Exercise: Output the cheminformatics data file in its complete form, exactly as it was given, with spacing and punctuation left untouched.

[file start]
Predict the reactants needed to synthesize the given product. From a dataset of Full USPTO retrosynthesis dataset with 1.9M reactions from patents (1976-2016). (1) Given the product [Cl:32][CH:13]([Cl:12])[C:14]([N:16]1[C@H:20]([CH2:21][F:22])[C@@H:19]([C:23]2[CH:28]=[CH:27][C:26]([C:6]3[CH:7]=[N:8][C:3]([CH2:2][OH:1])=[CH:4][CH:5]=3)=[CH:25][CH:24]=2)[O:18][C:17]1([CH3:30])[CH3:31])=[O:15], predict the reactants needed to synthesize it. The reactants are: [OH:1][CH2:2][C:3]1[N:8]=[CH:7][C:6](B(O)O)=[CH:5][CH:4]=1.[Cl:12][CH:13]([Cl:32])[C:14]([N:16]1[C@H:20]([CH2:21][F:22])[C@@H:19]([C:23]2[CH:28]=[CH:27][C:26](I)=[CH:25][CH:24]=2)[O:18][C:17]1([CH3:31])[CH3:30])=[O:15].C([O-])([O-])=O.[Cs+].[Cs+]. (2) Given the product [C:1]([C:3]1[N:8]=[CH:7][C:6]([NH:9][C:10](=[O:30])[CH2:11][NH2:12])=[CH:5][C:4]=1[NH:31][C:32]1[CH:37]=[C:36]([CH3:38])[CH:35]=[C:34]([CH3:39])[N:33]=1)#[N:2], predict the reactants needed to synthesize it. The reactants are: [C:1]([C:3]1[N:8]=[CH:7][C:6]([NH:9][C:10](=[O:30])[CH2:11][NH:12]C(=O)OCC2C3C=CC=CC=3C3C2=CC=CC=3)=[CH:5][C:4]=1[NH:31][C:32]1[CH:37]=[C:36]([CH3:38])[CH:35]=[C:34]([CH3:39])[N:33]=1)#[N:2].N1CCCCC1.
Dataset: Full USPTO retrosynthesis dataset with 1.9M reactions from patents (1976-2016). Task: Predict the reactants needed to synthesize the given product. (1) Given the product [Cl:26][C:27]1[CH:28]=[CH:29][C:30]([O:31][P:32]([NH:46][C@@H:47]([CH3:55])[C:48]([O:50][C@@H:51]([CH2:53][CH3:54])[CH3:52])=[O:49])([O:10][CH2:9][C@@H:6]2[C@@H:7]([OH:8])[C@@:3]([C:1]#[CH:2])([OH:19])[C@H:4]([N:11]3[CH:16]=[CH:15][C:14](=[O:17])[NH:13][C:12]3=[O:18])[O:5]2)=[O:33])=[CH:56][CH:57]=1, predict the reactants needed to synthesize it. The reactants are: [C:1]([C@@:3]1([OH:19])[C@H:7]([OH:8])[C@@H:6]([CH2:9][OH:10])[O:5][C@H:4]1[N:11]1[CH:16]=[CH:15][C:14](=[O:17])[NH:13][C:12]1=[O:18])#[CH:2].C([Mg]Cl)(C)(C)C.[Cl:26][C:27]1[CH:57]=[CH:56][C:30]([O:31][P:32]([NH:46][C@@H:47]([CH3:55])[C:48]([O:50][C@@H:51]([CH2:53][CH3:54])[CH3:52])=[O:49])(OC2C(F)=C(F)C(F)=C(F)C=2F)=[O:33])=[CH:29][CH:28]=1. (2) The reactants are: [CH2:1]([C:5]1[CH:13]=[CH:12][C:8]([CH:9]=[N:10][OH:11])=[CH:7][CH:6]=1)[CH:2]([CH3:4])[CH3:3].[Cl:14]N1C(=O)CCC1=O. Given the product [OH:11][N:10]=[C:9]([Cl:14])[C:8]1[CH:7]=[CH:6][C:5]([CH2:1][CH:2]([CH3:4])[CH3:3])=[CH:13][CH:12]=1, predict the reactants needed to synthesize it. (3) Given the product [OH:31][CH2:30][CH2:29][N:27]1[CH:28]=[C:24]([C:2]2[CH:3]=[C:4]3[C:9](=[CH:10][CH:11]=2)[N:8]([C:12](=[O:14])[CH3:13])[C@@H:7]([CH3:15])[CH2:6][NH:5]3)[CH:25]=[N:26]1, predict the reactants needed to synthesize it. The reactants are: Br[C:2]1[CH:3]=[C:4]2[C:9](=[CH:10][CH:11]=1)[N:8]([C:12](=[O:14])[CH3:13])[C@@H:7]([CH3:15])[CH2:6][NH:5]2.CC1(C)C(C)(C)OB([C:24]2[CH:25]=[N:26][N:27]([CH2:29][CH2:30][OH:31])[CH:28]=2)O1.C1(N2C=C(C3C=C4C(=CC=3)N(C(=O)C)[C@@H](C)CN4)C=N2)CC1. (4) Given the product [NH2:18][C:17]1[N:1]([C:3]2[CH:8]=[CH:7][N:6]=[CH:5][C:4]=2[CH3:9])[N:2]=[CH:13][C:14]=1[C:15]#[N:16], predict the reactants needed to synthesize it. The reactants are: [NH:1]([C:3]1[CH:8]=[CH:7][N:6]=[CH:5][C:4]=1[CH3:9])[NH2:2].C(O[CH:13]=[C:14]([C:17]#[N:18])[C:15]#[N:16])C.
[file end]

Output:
Predict the reactants needed to synthesize the given product. From a dataset of Full USPTO retrosynthesis dataset with 1.9M reactions from patents (1976-2016). (1) Given the product [Cl:32][CH:13]([Cl:12])[C:14]([N:16]1[C@H:20]([CH2:21][F:22])[C@@H:19]([C:23]2[CH:28]=[CH:27][C:26]([C:6]3[CH:7]=[N:8][C:3]([CH2:2][OH:1])=[CH:4][CH:5]=3)=[CH:25][CH:24]=2)[O:18][C:17]1([CH3:30])[CH3:31])=[O:15], predict the reactants needed to synthesize it. The reactants are: [OH:1][CH2:2][C:3]1[N:8]=[CH:7][C:6](B(O)O)=[CH:5][CH:4]=1.[Cl:12][CH:13]([Cl:32])[C:14]([N:16]1[C@H:20]([CH2:21][F:22])[C@@H:19]([C:23]2[CH:28]=[CH:27][C:26](I)=[CH:25][CH:24]=2)[O:18][C:17]1([CH3:31])[CH3:30])=[O:15].C([O-])([O-])=O.[Cs+].[Cs+]. (2) Given the product [C:1]([C:3]1[N:8]=[CH:7][C:6]([NH:9][C:10](=[O:30])[CH2:11][NH2:12])=[CH:5][C:4]=1[NH:31][C:32]1[CH:37]=[C:36]([CH3:38])[CH:35]=[C:34]([CH3:39])[N:33]=1)#[N:2], predict the reactants needed to synthesize it. The reactants are: [C:1]([C:3]1[N:8]=[CH:7][C:6]([NH:9][C:10](=[O:30])[CH2:11][NH:12]C(=O)OCC2C3C=CC=CC=3C3C2=CC=CC=3)=[CH:5][C:4]=1[NH:31][C:32]1[CH:37]=[C:36]([CH3:38])[CH:35]=[C:34]([CH3:39])[N:33]=1)#[N:2].N1CCCCC1.
Dataset: Full USPTO retrosynthesis dataset with 1.9M reactions from patents (1976-2016). Task: Predict the reactants needed to synthesize the given product. (1) Given the product [Cl:26][C:27]1[CH:28]=[CH:29][C:30]([O:31][P:32]([NH:46][C@@H:47]([CH3:55])[C:48]([O:50][C@@H:51]([CH2:53][CH3:54])[CH3:52])=[O:49])([O:10][CH2:9][C@@H:6]2[C@@H:7]([OH:8])[C@@:3]([C:1]#[CH:2])([OH:19])[C@H:4]([N:11]3[CH:16]=[CH:15][C:14](=[O:17])[NH:13][C:12]3=[O:18])[O:5]2)=[O:33])=[CH:56][CH:57]=1, predict the reactants needed to synthesize it. The reactants are: [C:1]([C@@:3]1([OH:19])[C@H:7]([OH:8])[C@@H:6]([CH2:9][OH:10])[O:5][C@H:4]1[N:11]1[CH:16]=[CH:15][C:14](=[O:17])[NH:13][C:12]1=[O:18])#[CH:2].C([Mg]Cl)(C)(C)C.[Cl:26][C:27]1[CH:57]=[CH:56][C:30]([O:31][P:32]([NH:46][C@@H:47]([CH3:55])[C:48]([O:50][C@@H:51]([CH2:53][CH3:54])[CH3:52])=[O:49])(OC2C(F)=C(F)C(F)=C(F)C=2F)=[O:33])=[CH:29][CH:28]=1. (2) The reactants are: [CH2:1]([C:5]1[CH:13]=[CH:12][C:8]([CH:9]=[N:10][OH:11])=[CH:7][CH:6]=1)[CH:2]([CH3:4])[CH3:3].[Cl:14]N1C(=O)CCC1=O. Given the product [OH:11][N:10]=[C:9]([Cl:14])[C:8]1[CH:7]=[CH:6][C:5]([CH2:1][CH:2]([CH3:4])[CH3:3])=[CH:13][CH:12]=1, predict the reactants needed to synthesize it. (3) Given the product [OH:31][CH2:30][CH2:29][N:27]1[CH:28]=[C:24]([C:2]2[CH:3]=[C:4]3[C:9](=[CH:10][CH:11]=2)[N:8]([C:12](=[O:14])[CH3:13])[C@@H:7]([CH3:15])[CH2:6][NH:5]3)[CH:25]=[N:26]1, predict the reactants needed to synthesize it. The reactants are: Br[C:2]1[CH:3]=[C:4]2[C:9](=[CH:10][CH:11]=1)[N:8]([C:12](=[O:14])[CH3:13])[C@@H:7]([CH3:15])[CH2:6][NH:5]2.CC1(C)C(C)(C)OB([C:24]2[CH:25]=[N:26][N:27]([CH2:29][CH2:30][OH:31])[CH:28]=2)O1.C1(N2C=C(C3C=C4C(=CC=3)N(C(=O)C)[C@@H](C)CN4)C=N2)CC1. (4) Given the product [NH2:18][C:17]1[N:1]([C:3]2[CH:8]=[CH:7][N:6]=[CH:5][C:4]=2[CH3:9])[N:2]=[CH:13][C:14]=1[C:15]#[N:16], predict the reactants needed to synthesize it. The reactants are: [NH:1]([C:3]1[CH:8]=[CH:7][N:6]=[CH:5][C:4]=1[CH3:9])[NH2:2].C(O[CH:13]=[C:14]([C:17]#[N:18])[C:15]#[N:16])C.